The image of administrator-as-citizen comes closest to this perspective. But going further, this administrator should not only be for the citizens but should also be with the citizens. Administrators in this view are to be respected because they serve and not because they know. They are to facilitate inclusive governance.

Like mothers, they [the administrators] must foster growth under conditions of complexity; like mothers, they must perform both routine and rewarding work in the interest of others who are in a sense their responsibility; like mothers, they must hold close (conserve administrative resources and capacities) and welcome change; just as mothers see their children as agents of their own lives, so must public administrators see citizens in the same light.

The feminist perspective stresses horizontal relations. In this regard, it sees the public and the private spheres as mutually supportive and existing on the same horizontal plane. Awareness about this mutuality would lead to equality.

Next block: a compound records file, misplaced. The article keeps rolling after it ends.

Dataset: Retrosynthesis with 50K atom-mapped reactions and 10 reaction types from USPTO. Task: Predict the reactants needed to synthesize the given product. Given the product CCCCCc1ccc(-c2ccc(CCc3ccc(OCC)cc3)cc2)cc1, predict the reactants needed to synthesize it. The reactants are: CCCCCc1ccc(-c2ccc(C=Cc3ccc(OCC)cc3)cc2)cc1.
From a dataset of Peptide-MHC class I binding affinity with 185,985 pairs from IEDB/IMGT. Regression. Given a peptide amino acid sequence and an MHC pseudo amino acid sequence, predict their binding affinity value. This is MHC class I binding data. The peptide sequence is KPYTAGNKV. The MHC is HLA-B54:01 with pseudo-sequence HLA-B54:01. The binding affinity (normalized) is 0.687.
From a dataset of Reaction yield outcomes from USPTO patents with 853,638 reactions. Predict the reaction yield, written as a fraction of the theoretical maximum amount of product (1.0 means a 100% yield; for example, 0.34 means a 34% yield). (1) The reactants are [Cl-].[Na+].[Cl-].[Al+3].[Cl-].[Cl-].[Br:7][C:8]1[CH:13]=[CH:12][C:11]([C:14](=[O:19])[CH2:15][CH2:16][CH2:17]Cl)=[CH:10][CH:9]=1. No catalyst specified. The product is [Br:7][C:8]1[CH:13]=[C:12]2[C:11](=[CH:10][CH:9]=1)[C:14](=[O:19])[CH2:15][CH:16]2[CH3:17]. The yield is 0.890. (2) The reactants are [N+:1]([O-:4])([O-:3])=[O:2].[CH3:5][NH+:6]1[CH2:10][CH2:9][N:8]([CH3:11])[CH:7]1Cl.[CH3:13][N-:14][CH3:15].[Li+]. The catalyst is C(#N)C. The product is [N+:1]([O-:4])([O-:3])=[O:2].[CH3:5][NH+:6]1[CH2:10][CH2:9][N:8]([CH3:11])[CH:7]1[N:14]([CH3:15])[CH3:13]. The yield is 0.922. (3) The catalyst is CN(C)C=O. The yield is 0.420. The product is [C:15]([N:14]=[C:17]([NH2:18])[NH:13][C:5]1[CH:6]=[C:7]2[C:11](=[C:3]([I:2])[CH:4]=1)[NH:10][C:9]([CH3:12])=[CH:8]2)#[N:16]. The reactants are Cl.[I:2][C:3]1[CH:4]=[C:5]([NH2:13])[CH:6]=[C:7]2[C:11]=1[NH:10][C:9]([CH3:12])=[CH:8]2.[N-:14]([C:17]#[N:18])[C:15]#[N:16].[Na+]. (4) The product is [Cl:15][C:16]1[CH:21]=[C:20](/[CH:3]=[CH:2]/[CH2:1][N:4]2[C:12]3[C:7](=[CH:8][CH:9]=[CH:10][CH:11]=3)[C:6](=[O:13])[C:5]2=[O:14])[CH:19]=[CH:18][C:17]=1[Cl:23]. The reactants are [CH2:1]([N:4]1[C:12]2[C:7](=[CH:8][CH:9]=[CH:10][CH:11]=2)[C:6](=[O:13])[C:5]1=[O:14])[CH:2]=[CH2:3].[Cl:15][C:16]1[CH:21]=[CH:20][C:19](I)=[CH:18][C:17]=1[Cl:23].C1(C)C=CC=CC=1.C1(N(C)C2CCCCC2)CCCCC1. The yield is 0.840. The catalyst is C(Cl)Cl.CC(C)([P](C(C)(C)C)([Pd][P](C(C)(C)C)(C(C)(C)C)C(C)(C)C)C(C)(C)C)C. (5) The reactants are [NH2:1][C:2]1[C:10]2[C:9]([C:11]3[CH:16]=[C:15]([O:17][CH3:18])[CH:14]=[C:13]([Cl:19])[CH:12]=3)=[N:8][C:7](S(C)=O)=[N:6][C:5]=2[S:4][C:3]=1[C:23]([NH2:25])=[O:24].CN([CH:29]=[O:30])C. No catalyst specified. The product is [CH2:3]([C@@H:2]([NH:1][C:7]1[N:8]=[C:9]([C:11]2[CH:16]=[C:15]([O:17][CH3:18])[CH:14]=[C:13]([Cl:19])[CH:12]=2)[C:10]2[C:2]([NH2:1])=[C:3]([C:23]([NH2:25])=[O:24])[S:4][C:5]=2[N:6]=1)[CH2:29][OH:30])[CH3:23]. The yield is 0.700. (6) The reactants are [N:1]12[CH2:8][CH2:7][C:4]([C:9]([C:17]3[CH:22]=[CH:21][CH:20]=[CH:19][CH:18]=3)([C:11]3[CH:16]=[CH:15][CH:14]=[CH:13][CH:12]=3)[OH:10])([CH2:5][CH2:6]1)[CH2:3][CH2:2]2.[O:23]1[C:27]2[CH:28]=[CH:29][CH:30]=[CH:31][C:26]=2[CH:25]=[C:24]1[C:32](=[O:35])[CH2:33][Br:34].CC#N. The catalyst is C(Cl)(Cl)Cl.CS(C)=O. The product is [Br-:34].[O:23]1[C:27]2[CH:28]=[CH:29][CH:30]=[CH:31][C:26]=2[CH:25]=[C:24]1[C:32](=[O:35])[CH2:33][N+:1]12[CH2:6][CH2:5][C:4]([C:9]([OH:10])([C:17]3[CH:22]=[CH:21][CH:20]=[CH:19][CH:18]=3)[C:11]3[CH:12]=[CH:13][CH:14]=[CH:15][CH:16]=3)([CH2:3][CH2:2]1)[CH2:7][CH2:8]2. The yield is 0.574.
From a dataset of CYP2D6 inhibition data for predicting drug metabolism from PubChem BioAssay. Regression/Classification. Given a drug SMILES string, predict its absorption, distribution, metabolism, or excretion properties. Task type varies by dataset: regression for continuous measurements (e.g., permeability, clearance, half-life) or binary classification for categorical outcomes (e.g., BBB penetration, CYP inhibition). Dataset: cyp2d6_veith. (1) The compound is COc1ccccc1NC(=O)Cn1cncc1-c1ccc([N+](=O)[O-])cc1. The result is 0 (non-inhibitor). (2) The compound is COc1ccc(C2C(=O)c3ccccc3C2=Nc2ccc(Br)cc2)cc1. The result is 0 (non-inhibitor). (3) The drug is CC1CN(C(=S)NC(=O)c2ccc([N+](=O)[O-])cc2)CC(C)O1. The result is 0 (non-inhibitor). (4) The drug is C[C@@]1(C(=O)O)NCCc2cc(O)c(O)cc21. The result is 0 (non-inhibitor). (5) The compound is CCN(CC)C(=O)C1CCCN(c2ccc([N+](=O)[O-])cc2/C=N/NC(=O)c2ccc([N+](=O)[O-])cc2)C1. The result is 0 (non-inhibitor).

The tension in public administration between values and techniques is pervaded with gender implications. The field today appears to be sacrificing values in order to gain efficiency bu tweaking its techniques.

Gender, race, and class are and have always been just as fundamental as the economic and political contexts to the understanding of public administration. It is only that they have never been recognised as such. The feminist perspective is thus essential to a full understanding of the field of public administration itself whether in its present form or in its historical development.

Also, integrating gender into thinking about public administration should be geared towards making it useful for administrative interests and not simply towards “including” it. Diversity is a resource that should be tapped.

The Administrative State

The feminist perspective on the administrative state develops from lower administrative positions where the emphasis is on the “material realities” which have historically been neglected. Firstly, it must be recognised that there is more than one sex with different experiences in organisations. Secondly, this diversity must be thought of as a promising new capacity. Thirdly, the endemic racism and sexism in organisations should be acknowledged. Any theorisation on the administrative state should account for these vital issues.